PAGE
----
Ortega v. MartinAnnotate this Case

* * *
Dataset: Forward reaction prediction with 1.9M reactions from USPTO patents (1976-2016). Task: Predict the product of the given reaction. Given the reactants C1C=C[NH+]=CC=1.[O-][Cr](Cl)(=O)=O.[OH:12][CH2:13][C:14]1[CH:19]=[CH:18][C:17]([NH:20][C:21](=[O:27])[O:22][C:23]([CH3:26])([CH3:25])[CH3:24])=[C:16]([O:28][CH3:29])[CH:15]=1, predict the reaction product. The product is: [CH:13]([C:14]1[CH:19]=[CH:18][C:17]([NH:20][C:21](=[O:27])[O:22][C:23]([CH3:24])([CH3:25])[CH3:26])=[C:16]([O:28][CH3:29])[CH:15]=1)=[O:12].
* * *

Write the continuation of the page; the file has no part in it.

180 August 1, 2018 No. 372 IN THE COURT OF APPEALS OF THE STATE OF OREGON Cole A. ORTEGA, Plaintiff-Respondent Cross-Appellant, v. Darrell D. MARTIN, Defendant, and STATE OF OREGON, Defendant-Appellant Cross-Respondent. Tillamook County Circuit Court 102070; A159190 Mari Garric Trevino, Judge. Argued and submitted October 11, 2016. Peenesh Shah, Assistant Attorney General, argued the cause for appellant-cross-respondent. On the opening brief were Ellen F. Rosenblum, Attorney General, Paul L. Smith, Deputy Solicitor General, and Denise G. Fjordbeck, Assistant Attorney General. Also on the replycross answering brief were Ellen F. Rosenblum, Attorney General, Benjamin Gutman, Solicitor General, and Denise G. Fjordbeck, Assistant Attorney General. Helen C. Tompkins argued the cause and filed the briefs for respondent-cross-appellant. Kathryn H. Clarke filed the brief amicus curiae for Oregon Trial Lawyers Association. Before DeHoog, Presiding Judge, and Lagesen, Judge, and Aoyagi, Judge.* LAGESEN, J. Affirmed on appeal and cross-appeal. ______________ * Lagesen, J., vice Flynn, J. pro tempore; Aoyagi, J., vice Sercombe, S. J. Cite as 293 Or App 180 (2018) 181 Case Summary: While surfing in Pacific City, plaintiff collided with a dory boat and sustained severe injuries. He sued the state, alleging that it had been negligent in failing to provide adequate warnings of the risk posed by dory boats to surfers. The state raised two immunity defenses: recreational immunity under ORS 105.682 and discretionary immunity under ORS 30.265(6)(c). The trial court ruled that the recreational immunity statute did not apply because the state did not have the authority to preclude the recreational use of the ocean and beaches. As to discretionary immunity, the trial court rejected the state’s contention that it was entitled to judgment as a matter of law on that defense. The jury returned a verdict for plaintiff, to which the trial court applied the then-applicable $1.5 million statutory damages cap contained in ORS 30.271(1)(a). The state assigns error to the trial court’s rulings regarding the immunity defenses and to the court’s application of the damages cap. Held: The Court of Appeals concluded that (1) the trial court correctly ruled that the state was not entitled to statutory recreational immunity; (2) the trial court did not err when it denied the state’s motion for a directed verdict on the grounds of discretionary immunity; and (3) under Horton v. OHSU, 359 Or 168, 376 P3d 998 (2016), the application of the statutory damages cap did not violate plaintiff’s rights under Article I, section 10, of the Oregon Constitution and Article I, section 17, of the Oregon Constitution. Affirmed on appeal and cross-appeal. 182 Ortega v. Martin LAGESEN, J. While surfing in Pacific City, plaintiff collided with a dory boat, sustaining severe injuries. He sued the state, alleging that it had been negligent in failing to provide adequate warnings of the risk posed by dory boats to surfers. After the trial court rejected the state’s immunity defenses, a jury returned a verdict for plaintiff, to which the trial court applied the then-applicable $1.5 million statutory damages cap contained in ORS 30.271(2)(a). Both parties have appealed. The state contends that the trial court erred in (1) concluding that it was not entitled to recreational immunity under ORS 105.682 and (2) denying its motion for a directed verdict on the ground of discretionary immunity, ORS 30.265(6)(c). Plaintiff asserts that the application of the statutory $1.5 million cap applicable to damages awards against the state, ORS 30.271(2)(a), violates plaintiff’s state constitutional rights to a remedy under Article I, section 10, of the Oregon Constitution and to a jury trial under Article I, section 17, of the Oregon Constitution. We conclude that (1) the trial court correctly ruled that the state was not entitled to statutory recreational immunity; (2) the trial court did not err when it denied the state’s motion for a directed verdict on the grounds of discretionary immunity; and (3) under Horton v. OHSU, 359 Or 168, 376 P3d 998 (2016), the application of the statutory damages cap did not violate plaintiff’s rights under Article I, section 10, and Article I, section 17. We therefore affirm the judgment of the trial court. I. BACKGROUND Plaintiff, who was 14 years old at the time, was surfing at Pacific City near Cape Kiwanda when he was struck by a dory boat operated by defendant Martin. Martin was returning to shore and did not see plaintiff in the waves. The boat’s propeller severed plaintiff’s left arm. Although another surfer retrieved plaintiff’s arm, and the arm was surgically reattached, plaintiff has suffered permanent physical impairment and post-traumatic stress syndrome as a result of the incident. At the time of the accident, state officials had long been aware that surfers and dory boats were at risk of Cite as 293 Or App 180 (2018) 183 collision at Pacific City. Nevertheless, the state did not post warning signs about that risk on the beach, or otherwise caution beachgoers about the risk. Plaintiff was not aware of the risk until he was injured. Plaintiff brought this action for negligence against Martin and the state, seeking to recover for his losses. He alleged that the state “was negligent in failing to provide adequate warnings of the danger of collisions between dory boats and other persons at or near Cape Kiwanda.”1 As allowed by ORS 31.700,2 plaintiff’s parents consented to include damages for medical expenses in plaintiff’s action. Before trial, the state twice moved for summary judgment on the ground that the recreational immunity statute, ORS 105.682, barred plaintiff’s claim against it. That statute immunizes the owner of an interest in land from liability for nonintentional torts arising out of the plaintiff’s recreational use of the land under certain circumstances. As of the time of plaintiff’s injury, it provided: “(1) Except as provided by subsection (2) of this section, and subject to the provisions of ORS 105.688, an owner of land is not liable in contract or tort for any personal injury, death or property damage that arises out of the use of the land for recreational purposes, woodcutting or the harvest of special forest products when the owner of land either directly or indirectly permits any person to use the land for recreational purposes, woodcutting or the harvest of Plaintiff initially alleged that the state was negligent in three additional respects. Those specifications were dismissed on summary judgment and are not at issue in this appeal. 2 At the time this case was filed, ORS 31.700 provided: 1 “(1) When the guardian ad litem of a child maintains a cause of action for recovery of damages to the child caused by a wrongful act, the parent, parents, or conservator of the estate of the child may file a consent accompanying the complaint of the guardian ad litem to include in the cause of action the damages as, in all the circumstances of the case, may be just, and will reasonably and fairly compensate for the doctor, hospital and medical expenses caused by the injury. “(2) If the consent is filed as provided in subsection (1) of this section and the court allows the filing, no court shall entertain a cause of action by the parent, parents or conservator for doctor, hospital or medical expenses caused by the injury.” ORS 31.700 (2009). The statute has been amended in minor ways since that time. All references to ORS 31.700 in this opinion are to the 2009 version of the statute. 184 Ortega v. Martin special forest products. The limitation on liability provided by this section applies if the principal purpose for entry upon the land is for recreational purposes, woodcutting or the harvest of special forest products, and is not affected if the injury, death or damage occurs while the person entering land is engaging in activities other than the use of the land for recreational purposes, woodcutting or the harvest of special forest products. “(2) This section does not limit the liability of an owner of land for intentional injury or damage to a person coming onto land for recreational purposes, woodcutting or the harvest of special forest products.” ORS 105.682 (2007).3 The state’s theory, generally stated, was that plaintiff’s injuries arose out of his recreational use, allowed by the state, of either the ocean or the “ocean shore,” as defined in ORS 390.605(2), both of which qualified as “land” of which the state was an “owner” for purposes of the statute. In response, plaintiff argued, among other things, that the ocean and ocean shore were public trust lands, and that the state held its interest in the land in trust for the public. As a result, the state lacked authority to prohibit the recreational use of the ocean and ocean shore. Plaintiff reasoned that, because the state lacked authority to prohibit the public’s use of the ocean and ocean shore for recreational purposes, it could not be said to have “permit[ted]” plaintiff to engage in the use of the ocean and ocean shore that led to his injury within the meaning of ORS 105.682(1). The trial court agreed with plaintiff’s interpretation of the statute. Noting that the state lacks authority to exclude the public from using the ocean shore and ocean for surfing and other recreational purposes, the court reasoned that plaintiff’s “use was inherently not permissive and therefore recreational immunity does not apply in this case.” The trial court, therefore, denied both of the state’s motions for summary judgment asserting recreational immunity. The legislature amended the statute in 2009 to specify that gardening is one of the activities to which the immunity applies. Or Laws 2009, ch 532, § 4. Unless otherwise indicated, all references to ORS 105.682 in this opinion are to the 2007 version of the statute. 3 Cite as 293 Or App 180 (2018) 185 At trial, the state moved for a directed verdict. The state did not reraise the issue of its entitlement to recreational immunity in that motion, but it did argue that, in view of the evidence presented at trial, a different form of statutory immunity—discretionary immunity under ORS 30.265(6)(c)—barred plaintiff from recovering on his claim against the state to the extent that the claim was predicated on the state’s failure to install warning signs at the location where plaintiff was injured. See ORS 30.265(6)(c) (providing that the state (and other public bodies and their agents) is immune from liability for “[a]ny claim based upon the performance of or the failure to exercise or perform a discretionary function or duty, whether or not the discretion is abused”). The state contended that the evidence presented at trial compelled the finding that its failure to warn of the risks of the collision between dory boats and individuals using the beach was the product of the type of policy decision to which statutory immunity applies. In particular, the state argued that the absence of warning signs was a result of the state’s “high level policy decision to work collaboratively” with the Doryman’s Association to address the issue of warning signs. The trial court denied the motion. The jury rejected plaintiff’s claim against Martin. However, it found in favor of plaintiff on his claim against the state, finding that the state’s negligence was 70 percent responsible for plaintiff’s injuries and that plaintiff’s own negligence was 30 percent responsible. The jury further found that plaintiff had suffered a total of $717,250.24 in economic damages and $3.1 million in noneconomic damages. The trial court determined that $294,935.09 of the award for economic damages was for past medical bills attributable to his parents’ claim that “was included in this action as authorized by ORS 31.700(1).” Reducing that amount by 30 percent to account for plaintiff’s negligence, the court concluded that “judgment will be entered for $206,454.56 on [plaintiff’s] parents’ claim for past medical bills.” The court then reduced the remaining $3,610,795.68 of the jury’s award by 30 percent, to determine that plaintiff would be entitled to $2,527,556.98, absent application of the $1.5 million damages cap contained in ORS 30.271 (2)(a). Rejecting plaintiff’s argument that application of the 186 Ortega v. Martin damages cap violated his right to a remedy under Article I, section 10, and his right to a jury trial under Article I, section 17, the court concluded that plaintiff was entitled to entry of a judgment in the total amount of $1,706,454.56 plus $4,930.11 in costs against the state. The state appeals, and plaintiff cross-appeals. The state assigns error to the trial court’s denial of its multiple motions for summary judgment on the ground of recreational immunity and to the denial of its motion for a directed verdict on the ground of discretionary immunity. It contends that the recreational immunity statute, correctly construed, bars plaintiff from recovering damages against the state because plaintiff was engaged in a recreational activity at the time of his injury. Alternatively, it contends that the discretionary immunity statute bars plaintiff’s recovery because, in the state’s view, the evidence presented at trial compels the conclusion that the absence of a warning sign at the location of plaintiff’s injury was the product of a discretionary policy decision. Plaintiff assigns error to the application of the $1.5 million statutory damages cap, reiterating his arguments that the application of the cap violates his rights under Article I, section 10, and Article I, section 17. II. ANALYSIS A. Recreational Immunity 1. Reviewability Preliminarily, we must decide if the state’s challenge to the trial court’s rejection of its claim to recreational immunity is reviewable. Below, the state raised the issue of its entitlement to recreational immunity by way of two pretrial summary judgment motions; on appeal, it raises the issue by assigning error to the trial court’s denial of those two motions. But, “[i]n a case that has gone to trial, the denial of a summary judgment motion is not reviewable on appeal unless the motion rested on a ‘purely legal’ contention.” Freeman v. Stuart, 203 Or App 191, 194, 125 P3d 786 (2005) (quoting Seidel v. Time Ins. Co., 157 Or App 556, 560, 970 P2d 255 (1998)); see also Payless Drug Stores v. Brown, 300 Or 243, 708 P2d 1143 (1985); Staten v. Steel, 222 Or App Cite as 293 Or App 180 (2018) 187 17, 23-26, 191 P3d 778 (2008), rev den, 345 Or 618 (2009). In this context, a “purely legal contention” is one that can be decided without the establishment of any predicate facts. Freeman, 203 Or App at 194 (internal quotation marks omitted). “That means that facts are not merely undisputed, but immaterial, such as a facial challenge to the constitutionality of a statute.” Id. The state argues that its summary judgment motions rested on the type of “purely legal contention” that permits review under Freeman, at least insofar as the motions raised the issue of recreational immunity. That “legal contention,” as framed by the state, “is whether recreational immunity applies only to land that the owner has authority to close to the public”—an issue which turns on the proper interpretation of the word “permit” in ORS 105.682. The state notes that, in Sweeney v. SMC Corp., 178 Or App 576, 579 n 3, 37 P3d 244 (2002), we concluded that a similar question of statutory construction was the type of legal question that we could review in an appeal challenging the denial of a summary judgment motion: Whether Oregon’s Lemon Law applies to the sale of motor homes. Id. at 579. It is difficult to say that the facts are “immaterial” to the statutory construction question presented. The facts are material because—as was the case in Sweeney—they show that the question is, in actuality, presented and justiciable in this case. In Sweeney, the statutory construction question of whether the Oregon Lemon Law applies to sales of motor homes was presented and justiciable only because the facts demonstrated that the allegedly defective vehicle at issue was a motor home. Had the facts shown, for example, that the vehicle in question was a tractor-trailer or a passenger bus, the question of the law’s applicability to motor homes would not have been justiciable in the case. However, beyond demonstrating the presence of a justiciable statutory construction question, the facts were not otherwise material because the resolution of what the statute meant did not depend on the facts. Likewise, in this case, the issue regarding the proper interpretation of ORS 105.682 is presented and justiciable, only because the facts demonstrate that plaintiff was injured while engaged in recreational activity 188 Ortega v. Martin on land in which the state lacks the authority to prohibit recreational use. But, as in Sweeney, apart from showing that that statutory construction issue is present and justiciable, the facts do not bear on the resolution of the issue. What the legislature intended by the word “permits” in ORS 105.682 is a legal question susceptible to resolution without reference to any particular facts. Under those circumstances, as we implicitly concluded in Sweeney, Freeman’s specification that the facts must be “immaterial” to allow review of a trial court’s denial of a motion for summary judgment does not bar review. That is, where the motion rests on a question of statutory construction and the facts are material only insofar as they demonstrate that that statutory construction question is raised by the facts of the case and justiciable, we may review a trial court’s denial of summary judgment when that denial turned on the court’s resolution of the statutory construction question. Consideration of the material facts, insofar as the facts demonstrate the justiciability of an otherwise pure legal question, comports with our constitutional obligation to ensure that we have jurisdiction to resolve the question. See Hale v. State of Oregon, 259 Or App 379, 383, 314 P3d 345 (2013), rev den, 354 Or 840 (2014) (“Courts cannot exercise jurisdiction over nonjusticiable controversies because a court cannot render advisory opinions.”). 2. Whether ORS 105.682 applies to the owner of an interest in land who lacks authority to prohibit the public’s recreational use of the land We turn to the question of whether the recreational immunity statute, ORS 105.682, immunizes the state from liability arising out of the recreational use of land—such as the ocean and beaches—on which the state lacks the authority to prohibit recreational use by the public. That question is one of statutory construction, and we review the trial court’s resolution of it for legal error. State v. Lobo, 261 Or App 741, 751, 322 P3d 573 (2014). In conducting our review, our job is to ascertain the legislature’s intent in enacting ORS 105.682. DCBS v. Muliro, 359 Or 736, 742, 380 P3d 270 (2016). We do so by examining the statutory text, context, and any pertinent legislative history. Multnomah County Cite as 293 Or App 180 (2018) 189 Sheriff’s Office v. Edwards, 361 Or 761, 771, 399 P3d 969 (2017); State v. Gaines, 346 Or 160, 171-73, 206 P3d 1042 (2009). Although several criteria must be present for statutory recreational immunity to apply, the parties’ dispute focuses on one of them. The immunity provided by ORS 105.682 applies only to an owner of land (defined for purposes of the statute to be “[t]he possessor of any interest in any land,” ORS 105.672(4)) who “directly or indirectly permits any person to use the land for recreational purposes.” ORS 105.682(1) (emphasis added). At issue is whether a landowner can be said to “permit” the recreational use of land where the owner has no legal authority to prohibit the recreational use of the land at issue. That is the question because, as the state acknowledges, its interest in the ocean and beaches is not one that permits it to preclude the recreational use of that land. Plaintiff argues that to “permit” the recreational use of land for purposes of the statute, the owner must have the authority to decide whether to allow or prohibit recreational use. The state, in contrast, contends that the word “permit” has a broader meaning, such that a landowner permits the recreational use of land if the owner has “made possible” the recreational use of the land in question, even if the owner does not have authority to decide whether or not to allow recreational use of that land. Considering the plain meaning of the word “permit,” both proposed interpretations are plausible. Many of the common definitions of the word contemplate that to “permit” something necessarily requires the authority to decide whether or not to allow it. Webster’s tells us that “permit” can mean “to consent to expressly or formally”; to “grant leave for or the privilege of”; “to give (a person) leave”; or to “authorize.” Webster’s Third New Int’l Dictionary 1683 (unabridged ed 2002). However, not all definitions of the word “permit” contemplate the existence of authority to allow or disallow. As the state emphasizes, “permit” can mean simply to “make possible.” That definition, the state asserts, would encompass a “[land]owner who actively facilitates recreational use * * * notwithstanding the lack of any right to prevent that use.” 190 Ortega v. Martin Statutory context, which includes related statutes and case law interpreting the statute at issue, State v. Toevs, 327 Or 525, 532, 964 P2d 1007 (1998), provides more insight into the legislature’s likely intentions and, ultimately, compels us to conclude that plaintiff’s interpretation is the correct one. Particularly probative is ORS 105.676, which articulates the legislature’s policy objective in enacting the recreational immunity statutes. It states: “The Legislative Assembly hereby declares it is the public policy of the State of Oregon to encourage owners of land to make their land available to the public for recreational purposes, for gardening, for woodcutting and for the harvest of special forest products by limiting their liability toward persons entering thereon for such purposes and by protecting their interests in their land from the extinguishment of any such interest or the acquisition by the public of any right to use or continue the use of such land for recreational purposes, gardening, woodcutting or the harvest of special forest products.” ORS 105.676. By its plain terms, that provision indicates that the legislative objective in adopting the recreational immunity statutes was to provide an incentive for landowners to “make their land available to the public” for recreational use. That suggests that the legislature was targeting landowners who have the authority to decide whether to allow recreational use of their land. Where, as here, the nature of the owner’s interest in land is one that already requires the landowner to allow recreational use, the statutory incentive serves no identifiable purpose. There is no need for the legislature to “encourage” owners of land to make their land available for recreational use where the owner is one that must make the land in question available for recreational use. Our recent case law construing ORS 105.682 confirms that understanding of the legislature’s likely intentions. In Landis v. Limbaugh, 282 Or App 284, 286, 385 P3d 1139 (2016), rev dismissed, 361 Or 351 (2017), we considered whether, under ORS 105.682, a county was entitled to recreational immunity from liability for harm that the plaintiff suffered while jogging on a county sidewalk. Construing the statute and, in particular, the word “permit,” we concluded Cite as 293 Or App 180 (2018) 191 that a landowner does not “permit” recreational use within the meaning of ORS 105.682 unless “the owner of land has exercised volition to make land available to be used for recreational or other specified purposes.” Id. at 292. In other words, “one critical determinant in recreational immunity is the landowner’s decision to open land, not generally available, for the statutorily specified uses such as recreation.” Id. at 294. Consequently, because the county had not made a specific decision to allow recreational use on the sidewalk at issue but had, instead, made the sidewalks generally available for public use, recreational and otherwise, the recreational immunity statute did not apply. Id. at 296. Our interpretation of the word “permits” in Landis largely disposes of the state’s argument here. Under Landis, a landowner must make a volitional decision to open the land to the public for recreational use in order to “permit” the recreational use of the land within the meaning of ORS 105.682. That necessarily means that to “permit” recreational use within the meaning of the statute, an owner of land must have the authority to make the required volitional decision to allow recreational use. Where a landowner lacks that authority altogether, as is undisputedly the case here, the “critical determinant” of the “landowner’s decision to open land, not generally available, for the statutorily specified uses such as recreation” is not present. Id. The state acknowledges that, historically, the recreational immunity statutes have contemplated a “quid pro quo” arrangement under which immunity applies to those landowners who decide to open their land to the public for recreational purposes when that land otherwise would not be available to the public to use recreationally. However, the state urges us to conclude that the legislature expanded the scope of the statute when, in 1995, the legislature made the statute applicable to public landowners in addition to private landowners. In the state’s view, the statute “no longer requires that the owner trade a right of access in exchange for immunity; were it otherwise, it would be unfair to owners of public land who encourage recreational use but often cannot trade a right of access in exchange for immunity.” (Emphasis in state’s brief.) The state further argues that 192 Ortega v. Martin a 2007 amendment to the recreational immunity statute, making immunity applicable to landowners who receive money “from a public body in return for granting” public access, ORS 105.672(1)(b), likewise demonstrates a relaxing of the strict “quid pro quo” arrangement originally at the heart of the recreational immunity statute. The short answer to the state’s argument is that it conflicts both with the legislature’s express articulation in ORS 105.682 of the legislative policy behind the recreational immunity statutes and with our decision in Landis. We note, in particular, that, in Landis, we reviewed the legislative history of the recreational immunity statute, including the history of the 1995 amendments, and concluded following that review that “the drafters enacted a quid pro quo policy.” Landis, 282 Or App at 294 (emphasis in original). The longer answer is that we have again reviewed the legislative history of the 1995 and 2007 amendments. Nothing in the legislative history supports the view that the legislature intended to relax the historical “quid pro quo” at the heart of the recreational immunity statute when it made the statute applicable to owners of public lands and to people who received payments from public bodies to open their lands. The 1995 amendments were the product of House Bill (HB) 2296 (1995). Representative Kevin Mannix, in introducing the bill, stated that the goal of the bill was to encourage private landowners and those who are using public lands under special lease or permit arrangements to make lands available to the public for recreational uses by limiting liability. Tape Recording, House Natural Resources Committee, Subcommittee on Agriculture and Forestry, HB 2296, Jan 30, 1995, Tape 4, Side A (statement of Rep Kevin Mannix). Additional discussions throughout the legislative history are consistent with Representative Mannix’s initial statements. Those discussions indicate that the legislature’s intention in making recreational immunity applicable to owners of interests in public lands was to make the immunity available to those owners who had the authority to decide whether to allow recreational use on the land, and also to clarify that the immunity applied to private companies that had leaseholds on government owned Cite as 293 Or App 180 (2018) 193 land.4 The legislative history of the 2007 amendment on which the state relies also does not suggest a legislative intention to abandon or relax the quid pro quo arrangement underlying the recreational immunity statute. Rather, the objective of that amendment appears to have been a clarification of an ambiguous part of the statute. See Staff Measure Summary, HB 2445 (2007). Thus, as we explained in Landis, to be entitled to recreational immunity, an owner of an interest in land must have made a volitional decision to open the land to the public for recreational use. That means, necessarily, that, to be entitled to recreational immunity, an owner must have the authority to make a volitional decision whether or not to allow recreational use on the land in question. Because the state has not disputed—at least in any timely way—that it lacks the authority to make that sort of volitional decision to allow or disallow the recreational use of the ocean and For example, John Brenneman of Idaho Power advocated for broadening the bill by taking out “fee title” ownership and replacing it with “any” ownership to make the bill applicable to all types of land. He stated that his concern was that Idaho Power administers BLM land on the Snake River and, as a matter of fairness, the bill should cover this BLM land, despite the fact that Idaho Power does not own the land in fee title. He was questioned about what type of control/ ownership Idaho Power had over the land. Brenneman clarified that Idaho Power does not lease the land but works with the federal government in regulating the land and has jurisdiction over recreational aspects of the land. Tape Recording, House Natural Resources Committee, Subcommittee on Agriculture and Forestry, HB 2296, Jan 30, 1995, Tape 5, Side A (statement of John Brenneman). 4 Ken Evans of Oregon Anglers also supported the bill and the expansion to cover all types of lands, regardless of ownership structure. Alan Willis of the Port of Portland stated that he wanted ports and similar public lands to get the same treatment as private owners under the bill. He requested that language excluding lands owned by the state or public subdivisions of the state be removed from the statute. Willis argued that removing that language would allow ports to be covered with immunity. Tape Recording, House Natural Resources Committee, Subcommittee on Agriculture and Forestry, HB 2296, Jan 30, 1995, Tape 4, Side B (statements of Ken Evans and Alan Willis). At the Senate Water and Land Use Committee meeting, Ken Armstrong of Oregon Public Ports Association emphasized that the Port of Portland owns substantial waterfront property that is of interest to the public recreationally and, without the legislation covering ports, it could cause ports to run into serious problems. John Brenneman again discussed the importance of including public lands, and those persons who have control over public lands, in the bill. He stated that inclusion would encourage those who are in charge of managing public lands to allow the public on it. Tape Recording, Senate Water and Land Use Committee, HB 2296, Apr 26, 1995, Tape 127, Side B (statements of Ken Armstrong and John Brenneman). 194 Ortega v. Martin beaches, the state is not entitled to recreational immunity.5 The trial court correctly denied the state’s motions for summary judgment on the grounds of recreational immunity. B. Discretionary Immunity The state next assigns error to the trial court’s denial of a directed verdict on its affirmative defense of discretionary immunity under ORS 30.265(6)(c). The state contends that the trial court should have determined, as a matter of law, that its alleged negligence with respect to failing to warn of the risks of collisions between dory boats and other users of the ocean and beach near Cape Kiwanda was the product of a policy decision of the type protected by ORS 30.265(6)(c). Because discretionary immunity is an affirmative defense on which the state bore the burden of proof at trial, to be entitled to a directed verdict on discretionary immunity grounds, the evidence must be such that all reasonable factfinders would have to find in the state’s favor on that defense. See, e.g., Robbins v. City of Medford, 284 Or App 592, 596, 393 P3d 731 (2017) (stating standard for state to prevail on affirmative defense of discretionary immunity at summary-judgment stage of case in view of the burden of proof). We review to determine whether the uncontradicted evidence in the record entitled the state to prevail as a matter of law on discretionary immunity grounds. Hager v. Tire Recyclers, Inc., 136 Or App 439, 445, 901 P2d 948 (1995), rev den, 323 Or 690 (1996). Having conducted that review, we conclude that, on the record before the trial court, not all reasonable factfinders would agree that the omission of warnings at Cape Kiwanda resulted from a policy decision by state officials that was of the type that is protected by In its initial brief, the state argues that it can regulate the use of the ocean and its beaches, even if it does not have the authority to preclude all recreational use. In its memorandum of additional authorities responding to Landis, the state appears to take the position that it has the authority to prohibit the recreational use of the ocean and beaches. To the extent that the state is making that argument, it appears to be a fundamental shift in the position that it has taken throughout most of this case. But, even if that argument is properly before us, it does not assist the state. If, as the state posits, it has the authority to decide whether or not to allow the recreational use of the ocean and its beaches, the state presented no evidence that it, in fact, made the type of volitional decision to allow the recreational use of the ocean and its beaches that Landis holds is a prerequisite for entitlement to recreational immunity. Thus, under Landis, the state still would not have established its entitlement to recreational immunity. 5 Cite as 293 Or App 180 (2018) 195 discretionary immunity. The trial court therefore did not err when it denied the state’s motion for a directed verdict on its affirmative defense of discretionary immunity.6 C. Damages Cap The final issue before us is whether the trial court’s application of the damages cap under ORS 30.271 to limit plaintiff’s recovery violated his rights under the remedies clause of Article I, section 10,7 or under the jury trial guarantee of Article I, section 17.8, 9 The Supreme Court’s decision in Horton, 359 Or 168, which assessed the constitutionality of the application of ORS 30.271 to limit a plaintiff’s recovery of damages against a state employee, squarely resolves that issue in this case. Regarding plaintiff’s argument under Article I, section 17, Horton holds that Article I, section 17, is a procedural right to receive a jury trial in civil cases where such right existed at common law, not a guarantee to receive the amount awarded by a jury. Horton, 359 Or at 250. Accordingly, the application of the cap does not violate plaintiff’s rights under Article I, section 17. Regarding plaintiff’s argument under Article I, section 10, Horton holds that the damages cap contained in ORS 30.271 may be applied to limit the damages recoverable We note that the state did not ask that its affirmative defense of discretionary immunity be submitted to the jury once the trial court denied its motion for a directed verdict. Plaintiff does not make anything of it on appeal, so we save for another day the question of how a defendant’s failure to request that an affirmative defense be submitted to the jury might bear on the availability of appellate review of a trial court’s decision to deny a defendant’s motion for a directed verdict on an affirmative defense. It is unclear why the state did not ask that the jury be instructed on the defense. The trial court’s denial of the state’s motion for a directed verdict, as we understand it, simply meant that the court determined that there were factual issues for the jury with respect to that defense. Had the state submitted the defense to the jury, perhaps it would have found in its favor. 7 Article I, section 10, provides that “[n]o court shall be secret, but justice shall be administered, openly and without purchase, completely and without delay, and every man shall have remedy by due course of law for injury done him in his person, property, or reputation.” 8 Article I, section 17, provides that “[i]n all civil cases the right of Trial by Jury shall remain inviolate.” 9 Plaintiff also appears to argue that the trial court applied the damages cap in an incorrect manner. To the extent that plaintiff is making that argument, we reject it as unpreserved. 6 196 Ortega v. Martin against the state or one of its employees, provided that application of the cap does not limit a plaintiff’s recovery to a “paltry fraction” of the damages suffered. 359 Or at 221. In Horton, the Supreme Court concluded that the application of the cap was consistent with Article I, section 10, when it resulted in the plaintiff recovering 25 percent of the jury’s $12 million verdict. Although the court did not provide clear guidance on what recovery would be so insubstantial as to violate Article I, section 10, in this case, notwithstanding the trial court’s application of the damages cap, the plaintiff recovered 66.4 percent of the amount awarded by the jury (once the verdict was reduced to take into account the jury’s finding that the plaintiff was 30 percent at fault for the accident). As that fraction is well above what the Supreme Court deemed adequate in Horton, we conclude that the application of the cap to plaintiff’s recovery in this case, which resulted in him recovering approximately two-thirds of the amount that he would have received absent the application of the cap, does not violate Article I, section 10. III. CONCLUSION For the foregoing reasons, we affirm the judgment of the trial court. Affirmed on appeal and cross-appeal.